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Home / India / China ‘cameras’ at friction points

24-hour surveillance on, say Indian sources

China ‘cameras’ at friction points

The developments have been reported at a time New Delhi and Beijing are holding disengagement and de-escalation talks
This June 22, 2020, satellite image provided by Maxar Technologies shows the Line of Actual Control, the border between India and China.

Imran Ahmed Siddiqui   |   New Delhi   |   Published 06.07.20, 01:25 AM

The Chinese are strengthening their grip on India-claimed territories they have taken over and have erected posts at several friction points with surveillance cameras that are relaying round-the-clock footage to the People’s Liberation Army, sources in the security establishment said on Sunday.

The developments have been reported at a time India and China are holding disengagement and de-escalation talks through military and diplomatic channels.

“Despite the ongoing talks, there is no evidence on the ground that the Chinese troops are looking at disengagement anytime soon. On the contrary, the PLA is fortifying positions all along the China frontier. The reports and assessment from the ground suggest that they have now installed digital cameras atop their makeshift posts inside India’s claim line to keep an eye on the Indian Army’s positions,” a security official told The Telegraph.

The surveillance cameras, he said, have come up in the Galwan Valley, where 20 Indian soldiers were killed by Chinese troops in a violent face-off on June 15, Hot Springs, the Pangong Lake and the Depsang Plains near Daulat Beg Oldi in Ladakh.

Indian and Chinese troops have been eyeball to eyeball at several places situated at heights of 14,000ft and 15,000ft, and the use of surveillance cameras by the PLA soldiers is said to be the latest move to control the high-altitude areas.

“The surveillance cameras give the Chinese troops a clear view of our troops’ movements. They are using the cameras to strengthen their tactical position in the high altitudes,” the official said, adding that the Indian Army had also acted, though belatedly, and installed cameras to keep a tab on the PLA’s movements.

Two days after his visit to Ladakh, Prime Minister Narendra Modi on Sunday called on President Ram Nath Kovind and was said to have briefed him on the ongoing military standoff with China.

Rashtrapati Bhavan tweeted after the meeting: “Prime Minister @narendramodi called on President Kovind and briefed him on the issues of national and international importance.…”

At the friction points, all posts were earlier maintained by the Indian Army and the Indo-Tibetan Border Police (ITBP). The areas used to be patrolled by the Indian forces. “Now, troops of both sides are eyeball to eyeball at these points and the Chinese are also hindering patrolling by the India side,” the official said.

Both India and China had used cameras also during earlier face-offs to keep an eye on each other, but this time it is different, according to the official. “The Chinese have installed the digital cameras within India’s claim line and that too amid ongoing talks for disengagement and de-escalation. The PLA’s latest camera move speaks a lot about their intentions,” the official said.

Sources in the defence ministry said they had been taken aback by the Chinese fortifying their positions at the friction points after opening up multiple fronts along the undemarcated Line of Actual Control.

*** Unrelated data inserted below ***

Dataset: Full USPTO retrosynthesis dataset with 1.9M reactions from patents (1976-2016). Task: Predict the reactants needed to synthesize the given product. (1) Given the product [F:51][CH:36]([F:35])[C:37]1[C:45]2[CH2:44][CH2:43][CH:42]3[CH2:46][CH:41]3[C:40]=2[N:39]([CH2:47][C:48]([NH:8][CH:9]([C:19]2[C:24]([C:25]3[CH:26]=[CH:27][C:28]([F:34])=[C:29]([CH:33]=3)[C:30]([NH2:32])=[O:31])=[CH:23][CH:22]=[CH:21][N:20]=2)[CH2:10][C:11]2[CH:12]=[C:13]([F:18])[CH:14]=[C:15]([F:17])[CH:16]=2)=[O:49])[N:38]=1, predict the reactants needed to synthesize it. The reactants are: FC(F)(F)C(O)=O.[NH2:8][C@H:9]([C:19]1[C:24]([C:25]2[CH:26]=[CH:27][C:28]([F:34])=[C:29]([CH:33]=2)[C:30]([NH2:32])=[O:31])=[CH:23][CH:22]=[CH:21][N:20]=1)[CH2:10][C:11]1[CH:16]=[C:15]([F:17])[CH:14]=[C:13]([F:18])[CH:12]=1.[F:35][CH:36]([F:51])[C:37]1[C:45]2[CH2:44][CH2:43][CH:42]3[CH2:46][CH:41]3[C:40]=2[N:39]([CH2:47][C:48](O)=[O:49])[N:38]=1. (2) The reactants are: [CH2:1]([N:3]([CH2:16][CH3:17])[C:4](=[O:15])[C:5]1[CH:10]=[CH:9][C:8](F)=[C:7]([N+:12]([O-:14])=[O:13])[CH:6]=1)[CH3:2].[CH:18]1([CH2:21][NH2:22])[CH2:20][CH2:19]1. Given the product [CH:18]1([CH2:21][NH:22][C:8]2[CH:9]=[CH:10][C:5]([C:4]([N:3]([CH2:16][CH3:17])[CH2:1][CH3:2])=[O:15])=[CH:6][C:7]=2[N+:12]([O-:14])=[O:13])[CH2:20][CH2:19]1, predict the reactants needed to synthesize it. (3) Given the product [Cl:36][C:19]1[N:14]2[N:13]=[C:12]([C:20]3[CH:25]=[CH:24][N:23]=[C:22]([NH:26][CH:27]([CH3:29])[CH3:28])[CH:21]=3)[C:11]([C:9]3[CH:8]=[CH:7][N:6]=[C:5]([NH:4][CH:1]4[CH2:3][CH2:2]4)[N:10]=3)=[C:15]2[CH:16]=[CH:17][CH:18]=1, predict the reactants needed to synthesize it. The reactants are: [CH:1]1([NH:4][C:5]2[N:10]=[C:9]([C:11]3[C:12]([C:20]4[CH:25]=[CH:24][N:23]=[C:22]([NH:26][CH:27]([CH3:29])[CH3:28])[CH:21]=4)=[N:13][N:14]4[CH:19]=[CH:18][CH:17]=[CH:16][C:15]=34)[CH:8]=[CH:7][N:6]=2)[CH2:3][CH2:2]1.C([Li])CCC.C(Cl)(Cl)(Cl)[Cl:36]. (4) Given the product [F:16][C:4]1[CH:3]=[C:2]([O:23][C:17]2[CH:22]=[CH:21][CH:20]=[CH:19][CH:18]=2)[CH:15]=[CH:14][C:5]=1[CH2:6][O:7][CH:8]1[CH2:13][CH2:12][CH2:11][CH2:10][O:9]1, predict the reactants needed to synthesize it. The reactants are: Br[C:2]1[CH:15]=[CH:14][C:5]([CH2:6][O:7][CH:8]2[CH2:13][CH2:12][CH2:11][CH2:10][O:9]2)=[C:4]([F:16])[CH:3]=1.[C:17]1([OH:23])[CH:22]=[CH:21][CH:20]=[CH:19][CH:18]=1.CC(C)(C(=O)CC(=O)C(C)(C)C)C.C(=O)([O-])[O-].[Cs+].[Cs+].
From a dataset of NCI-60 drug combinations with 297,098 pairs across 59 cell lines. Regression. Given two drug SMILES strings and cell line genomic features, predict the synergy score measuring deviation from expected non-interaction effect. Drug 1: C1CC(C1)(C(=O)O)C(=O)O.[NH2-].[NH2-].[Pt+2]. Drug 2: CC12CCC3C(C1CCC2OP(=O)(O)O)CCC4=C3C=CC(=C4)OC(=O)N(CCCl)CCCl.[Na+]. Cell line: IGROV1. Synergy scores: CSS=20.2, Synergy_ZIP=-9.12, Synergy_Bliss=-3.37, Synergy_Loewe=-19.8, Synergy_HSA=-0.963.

“The installation of surveillance cameras at the friction points is a matter of serious concern at a time when both sides are holding talks to disengage from eyeball-to-eyeball positions,” said a ministry official.

There is an unwritten understanding that Indian and Chinese forces will not build permanent or semi-permanent structures within a zone of about 10-15km that lies between the patrolling limits each side maintains.

The border standoff between the two countries in eastern Ladakh is now in its ninth week. Talks between the two foreign ministries, corps commander-level dialogue and back-channel interactions at the diplomatic level have failed to break the impasse.

After a 12-hour meeting last week between the two militaries, an Indian Army source had said “the process of disengagement along the Line of Actual Control is complex”, and both sides had “emphasised the need for an expeditious, phased and step-wise de-escalation as a priority”.

The Chinese troops have not withdrawn from the friction points to acceptable areas in accordance with the agreement reached during the military-level talks.

“During the talks, both sides had agreed on disengagement in phases as there was give and take on both sides to resolve the dispute amicably. But the PLA has so far not backed off,” the defence ministry official said.

The Indian Army is understood to be preparing for the long haul as the dispute is expected to continue, planning its logistics, supply and deployment in the remote areas during winter.

ITBP director-general S.S. Deswal on Sunday said the morale of the Indian armed forces was “very high”. He said Modi’s visit to Ladakh and his address to troops at Nimu “have raised the morale of all the forces at the border”.

“They are dedicated to border security and the morale of all forces, be it the Indian Army, the air force or the ITBP, is very high,” Deswal told reporters on the sidelines of an event in Delhi to inaugurate an over-10,000-bed Covid care centre.

The ITBP is the first line of defence along the 3,488km disputed border with China.

Sources said the force had recently inducted about 30 fresh companies (around 3,000 personnel) to bolster its numbers at various locations along the LAC.

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